Disch-Bhadkamkar recently retired from Stanford University after 23 years in finance administration. Before joining Stanford she was a vice president at JP Morgan Chase & Co. in the corporate finance division. She and Neal Bhadkamkar are parents of Ishan Bhadkamkar ’13.

Gosselink is president, CEO, and chair of the Claude W. and Dolly Ahrens Foundation, which was established by her grandfather. She has worked for the Ahrens Foundation since 2001 and has served as a director for several other Grinnell organizations, including the Galaxy Youth Center, Grinnell Chamber of Commerce, Grinnell Regional Medical Center Foundation, Iowa Council of Foundations, and Mayflower Community Foundation. 

Peter Calvert ’79, who was elected Alumni Council president for 2017–18, will serve as an ex-officio trustee. He works as executive director of Ethical Metalsmiths, an organization that leads jewelers and consumers in becoming informed activists for responsible mining, sustainable economic development, and verified, ethical sources of materials used in making jewelry. 

The board re-elected Patricia Jipp Finkelman ’80 to a second term as board chair. She has been a member of the board since 1998 and a life trustee since 2014. The board also re-elected Barrett Thomas ’97 and Matthew Welch ’96 to new terms.

Trustees Anne Campbell Spence ’66 and Clinton Korver ’89 recently retired from the board. They both joined in 2001 and completed four terms each. Korver also served as board chair from 2011–15.

See trustees’ full biographical profiles

Title IX Complaint Closed

The U.S. Department of Education Office for Civil Rights (OCR) notified Grinnell College by letter, dated July 28, 2017, that the Title IX complaint opened in July 2015 has been administratively closed. The notice stated: “OCR has determined that there are no systemic issues pending that warrant OCR continuing the investigation.”

“This, by no means, suggests our work is done,” says Angela Voos, chief of staff, vice president for strategic planning, and Title IX coordinator. “Nor is it a signal to stop any of our efforts in education, prevention, or response to sexual violence or misconduct. Rather, we will take this letter as encouragement about our efforts to date. In keeping with our commitment to these issues, we will continue to broaden our efforts to reduce the incidence of sexual misconduct while also expanding our work to address other forms of discrimination.”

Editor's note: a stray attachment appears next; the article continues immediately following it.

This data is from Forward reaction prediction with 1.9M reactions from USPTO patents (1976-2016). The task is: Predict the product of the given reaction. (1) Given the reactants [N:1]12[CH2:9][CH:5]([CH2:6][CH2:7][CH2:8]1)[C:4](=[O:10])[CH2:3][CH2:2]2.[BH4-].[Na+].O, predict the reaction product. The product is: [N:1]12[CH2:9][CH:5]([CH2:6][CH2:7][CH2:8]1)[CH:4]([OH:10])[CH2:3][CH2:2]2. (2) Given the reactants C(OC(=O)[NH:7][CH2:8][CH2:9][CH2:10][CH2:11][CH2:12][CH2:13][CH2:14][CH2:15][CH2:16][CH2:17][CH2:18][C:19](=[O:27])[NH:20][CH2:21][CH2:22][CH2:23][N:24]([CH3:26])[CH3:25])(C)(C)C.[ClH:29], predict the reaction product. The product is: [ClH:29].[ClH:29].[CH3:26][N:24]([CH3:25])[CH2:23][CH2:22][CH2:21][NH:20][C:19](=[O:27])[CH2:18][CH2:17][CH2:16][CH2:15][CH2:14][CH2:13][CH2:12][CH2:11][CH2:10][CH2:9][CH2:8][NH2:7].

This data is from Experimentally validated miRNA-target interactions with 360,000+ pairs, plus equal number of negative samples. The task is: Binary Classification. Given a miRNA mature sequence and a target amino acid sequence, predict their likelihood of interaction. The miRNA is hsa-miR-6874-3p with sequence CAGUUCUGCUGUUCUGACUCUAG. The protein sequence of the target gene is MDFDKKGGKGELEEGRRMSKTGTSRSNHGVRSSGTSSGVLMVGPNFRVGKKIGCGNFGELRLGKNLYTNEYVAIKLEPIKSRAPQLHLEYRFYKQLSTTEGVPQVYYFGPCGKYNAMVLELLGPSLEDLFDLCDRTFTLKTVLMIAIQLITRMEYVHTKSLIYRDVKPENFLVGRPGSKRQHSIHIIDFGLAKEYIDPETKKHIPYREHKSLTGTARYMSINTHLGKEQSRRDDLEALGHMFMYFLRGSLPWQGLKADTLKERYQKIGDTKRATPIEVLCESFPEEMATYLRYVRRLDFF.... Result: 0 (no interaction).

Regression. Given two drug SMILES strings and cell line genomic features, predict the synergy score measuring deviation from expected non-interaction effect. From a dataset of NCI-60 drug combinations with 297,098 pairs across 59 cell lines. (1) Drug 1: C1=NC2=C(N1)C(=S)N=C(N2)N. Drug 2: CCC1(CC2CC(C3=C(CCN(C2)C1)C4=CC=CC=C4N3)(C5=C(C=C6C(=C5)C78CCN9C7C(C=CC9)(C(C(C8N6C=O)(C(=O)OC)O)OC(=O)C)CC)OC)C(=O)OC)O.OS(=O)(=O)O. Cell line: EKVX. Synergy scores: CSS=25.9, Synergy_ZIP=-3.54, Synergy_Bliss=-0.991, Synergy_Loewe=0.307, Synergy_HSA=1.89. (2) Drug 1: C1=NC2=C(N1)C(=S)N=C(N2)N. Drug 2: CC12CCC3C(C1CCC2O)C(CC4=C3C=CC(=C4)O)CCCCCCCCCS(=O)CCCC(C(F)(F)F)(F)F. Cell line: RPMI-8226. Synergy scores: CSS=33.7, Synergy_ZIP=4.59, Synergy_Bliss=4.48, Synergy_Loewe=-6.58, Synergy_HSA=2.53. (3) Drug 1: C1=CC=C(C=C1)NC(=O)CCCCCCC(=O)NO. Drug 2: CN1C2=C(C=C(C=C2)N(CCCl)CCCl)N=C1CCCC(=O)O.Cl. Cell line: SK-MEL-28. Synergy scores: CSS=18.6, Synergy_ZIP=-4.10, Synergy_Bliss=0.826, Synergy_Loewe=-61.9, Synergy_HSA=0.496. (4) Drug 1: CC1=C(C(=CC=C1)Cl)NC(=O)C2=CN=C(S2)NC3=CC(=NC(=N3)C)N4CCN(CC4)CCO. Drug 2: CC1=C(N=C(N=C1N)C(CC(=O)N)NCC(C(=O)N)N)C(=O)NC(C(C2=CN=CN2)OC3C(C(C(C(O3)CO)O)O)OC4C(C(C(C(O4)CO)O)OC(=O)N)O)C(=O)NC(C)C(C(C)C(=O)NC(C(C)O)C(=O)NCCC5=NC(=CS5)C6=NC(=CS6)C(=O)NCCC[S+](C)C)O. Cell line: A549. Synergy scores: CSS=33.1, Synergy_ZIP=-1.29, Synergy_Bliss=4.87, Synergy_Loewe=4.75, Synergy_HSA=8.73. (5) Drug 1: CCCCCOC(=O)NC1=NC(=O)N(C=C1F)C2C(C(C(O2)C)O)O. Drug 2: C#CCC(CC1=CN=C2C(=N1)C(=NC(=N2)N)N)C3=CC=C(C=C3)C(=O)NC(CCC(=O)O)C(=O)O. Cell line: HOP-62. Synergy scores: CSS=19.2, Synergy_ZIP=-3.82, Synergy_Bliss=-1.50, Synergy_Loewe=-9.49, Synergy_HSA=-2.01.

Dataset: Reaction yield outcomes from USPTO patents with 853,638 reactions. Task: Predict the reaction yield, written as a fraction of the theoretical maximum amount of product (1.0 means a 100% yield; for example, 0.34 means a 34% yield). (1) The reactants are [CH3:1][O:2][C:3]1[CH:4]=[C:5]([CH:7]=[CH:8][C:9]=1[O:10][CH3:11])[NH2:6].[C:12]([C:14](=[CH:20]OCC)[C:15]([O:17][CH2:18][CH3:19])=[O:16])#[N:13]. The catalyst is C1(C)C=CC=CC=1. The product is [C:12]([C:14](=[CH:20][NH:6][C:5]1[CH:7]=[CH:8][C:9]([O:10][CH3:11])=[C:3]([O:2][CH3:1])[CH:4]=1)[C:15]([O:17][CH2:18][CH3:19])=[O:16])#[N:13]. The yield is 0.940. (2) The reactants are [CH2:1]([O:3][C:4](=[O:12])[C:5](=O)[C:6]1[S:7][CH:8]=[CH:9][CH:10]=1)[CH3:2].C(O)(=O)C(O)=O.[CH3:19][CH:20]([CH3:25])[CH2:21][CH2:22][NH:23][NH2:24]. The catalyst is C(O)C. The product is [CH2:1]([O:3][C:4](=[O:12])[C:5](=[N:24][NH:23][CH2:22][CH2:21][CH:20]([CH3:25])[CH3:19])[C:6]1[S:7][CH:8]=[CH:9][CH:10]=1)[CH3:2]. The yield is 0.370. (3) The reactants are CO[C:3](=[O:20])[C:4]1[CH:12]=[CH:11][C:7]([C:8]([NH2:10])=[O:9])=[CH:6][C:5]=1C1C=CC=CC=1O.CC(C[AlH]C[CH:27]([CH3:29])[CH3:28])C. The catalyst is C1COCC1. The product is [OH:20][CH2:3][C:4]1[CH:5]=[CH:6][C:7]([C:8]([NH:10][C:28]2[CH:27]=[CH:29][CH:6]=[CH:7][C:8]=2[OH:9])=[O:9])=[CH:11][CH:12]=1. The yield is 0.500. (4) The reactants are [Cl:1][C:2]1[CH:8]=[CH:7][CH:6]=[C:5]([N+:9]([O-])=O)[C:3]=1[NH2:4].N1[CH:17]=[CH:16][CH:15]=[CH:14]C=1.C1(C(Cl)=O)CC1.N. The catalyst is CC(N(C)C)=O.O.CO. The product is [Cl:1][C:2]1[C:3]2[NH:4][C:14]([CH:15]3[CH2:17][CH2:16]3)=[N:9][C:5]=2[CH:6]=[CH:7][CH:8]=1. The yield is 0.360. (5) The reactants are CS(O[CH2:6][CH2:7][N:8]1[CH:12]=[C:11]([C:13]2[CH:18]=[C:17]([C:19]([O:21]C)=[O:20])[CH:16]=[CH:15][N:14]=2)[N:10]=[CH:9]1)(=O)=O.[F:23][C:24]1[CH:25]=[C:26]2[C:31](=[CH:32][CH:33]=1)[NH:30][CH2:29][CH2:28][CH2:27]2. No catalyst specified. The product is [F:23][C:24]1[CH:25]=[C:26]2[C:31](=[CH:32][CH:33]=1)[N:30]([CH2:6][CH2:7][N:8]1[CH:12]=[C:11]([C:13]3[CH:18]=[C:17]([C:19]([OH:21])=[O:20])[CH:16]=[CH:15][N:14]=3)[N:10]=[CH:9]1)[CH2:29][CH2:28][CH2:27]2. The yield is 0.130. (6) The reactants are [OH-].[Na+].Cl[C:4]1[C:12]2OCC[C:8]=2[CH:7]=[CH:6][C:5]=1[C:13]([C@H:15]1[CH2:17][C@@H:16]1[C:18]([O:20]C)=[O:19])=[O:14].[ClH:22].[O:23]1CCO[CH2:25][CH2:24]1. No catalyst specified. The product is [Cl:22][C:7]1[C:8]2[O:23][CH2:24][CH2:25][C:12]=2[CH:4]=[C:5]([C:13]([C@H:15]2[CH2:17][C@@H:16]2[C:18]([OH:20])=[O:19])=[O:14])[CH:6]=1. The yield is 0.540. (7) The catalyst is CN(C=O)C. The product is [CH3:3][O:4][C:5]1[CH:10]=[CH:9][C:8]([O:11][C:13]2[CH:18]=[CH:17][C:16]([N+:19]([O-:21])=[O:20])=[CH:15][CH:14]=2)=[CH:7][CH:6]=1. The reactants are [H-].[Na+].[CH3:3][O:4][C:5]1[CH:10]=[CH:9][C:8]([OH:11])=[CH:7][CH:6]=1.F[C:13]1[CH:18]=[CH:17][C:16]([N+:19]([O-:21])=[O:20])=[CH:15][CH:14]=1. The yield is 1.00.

See Grinnell’s Sexual Respect website for information about Title IX policies, procedures, and resources available to the campus community.

Shuchi Kapila Leads Institute for Global Engagement

Shuchi Kapila, professor of English, has been named assistant vice president for global education and senior global officer. She succeeds David Cook-Martín as head of the Institute for Global Engagement. 

The institute, which was established in 2016, focuses on internationalizing Grinnell on multiple levels. Kapila describes the institute as a central node that facilitates conversations between the Office of Off-Campus Study, the Language Learning Center, departments and divisions, and external partners.

Kapila hopes to continue the excellent work that the institute has been doing with the Global Learning Program and course-embedded travel. She also plans to foster partnerships between faculty with expertise in different global regions in the service of comparative study. 

“I’m excited to see more partnerships, more collaborations, more interdisciplinary, cross-divisional work,” says Kapila. “I’m excited to see how this will both support and transform our teaching.”